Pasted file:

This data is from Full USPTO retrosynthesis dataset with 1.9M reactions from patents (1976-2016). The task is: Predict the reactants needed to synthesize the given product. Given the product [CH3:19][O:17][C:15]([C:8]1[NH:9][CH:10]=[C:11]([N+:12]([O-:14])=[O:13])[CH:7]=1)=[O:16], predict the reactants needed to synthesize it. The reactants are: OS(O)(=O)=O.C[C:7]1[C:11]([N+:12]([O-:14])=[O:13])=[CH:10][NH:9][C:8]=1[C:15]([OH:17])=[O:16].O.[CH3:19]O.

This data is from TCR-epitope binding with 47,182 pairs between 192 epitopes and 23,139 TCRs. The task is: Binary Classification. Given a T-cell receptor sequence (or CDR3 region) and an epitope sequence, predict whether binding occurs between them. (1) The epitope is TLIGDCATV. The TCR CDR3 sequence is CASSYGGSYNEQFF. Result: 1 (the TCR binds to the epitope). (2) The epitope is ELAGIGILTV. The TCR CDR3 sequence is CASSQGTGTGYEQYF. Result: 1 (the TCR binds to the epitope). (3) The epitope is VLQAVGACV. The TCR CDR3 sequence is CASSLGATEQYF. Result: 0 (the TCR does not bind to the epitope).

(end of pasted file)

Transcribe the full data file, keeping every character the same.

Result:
This data is from Full USPTO retrosynthesis dataset with 1.9M reactions from patents (1976-2016). The task is: Predict the reactants needed to synthesize the given product. Given the product [CH3:19][O:17][C:15]([C:8]1[NH:9][CH:10]=[C:11]([N+:12]([O-:14])=[O:13])[CH:7]=1)=[O:16], predict the reactants needed to synthesize it. The reactants are: OS(O)(=O)=O.C[C:7]1[C:11]([N+:12]([O-:14])=[O:13])=[CH:10][NH:9][C:8]=1[C:15]([OH:17])=[O:16].O.[CH3:19]O.

This data is from TCR-epitope binding with 47,182 pairs between 192 epitopes and 23,139 TCRs. The task is: Binary Classification. Given a T-cell receptor sequence (or CDR3 region) and an epitope sequence, predict whether binding occurs between them. (1) The epitope is TLIGDCATV. The TCR CDR3 sequence is CASSYGGSYNEQFF. Result: 1 (the TCR binds to the epitope). (2) The epitope is ELAGIGILTV. The TCR CDR3 sequence is CASSQGTGTGYEQYF. Result: 1 (the TCR binds to the epitope). (3) The epitope is VLQAVGACV. The TCR CDR3 sequence is CASSLGATEQYF. Result: 0 (the TCR does not bind to the epitope).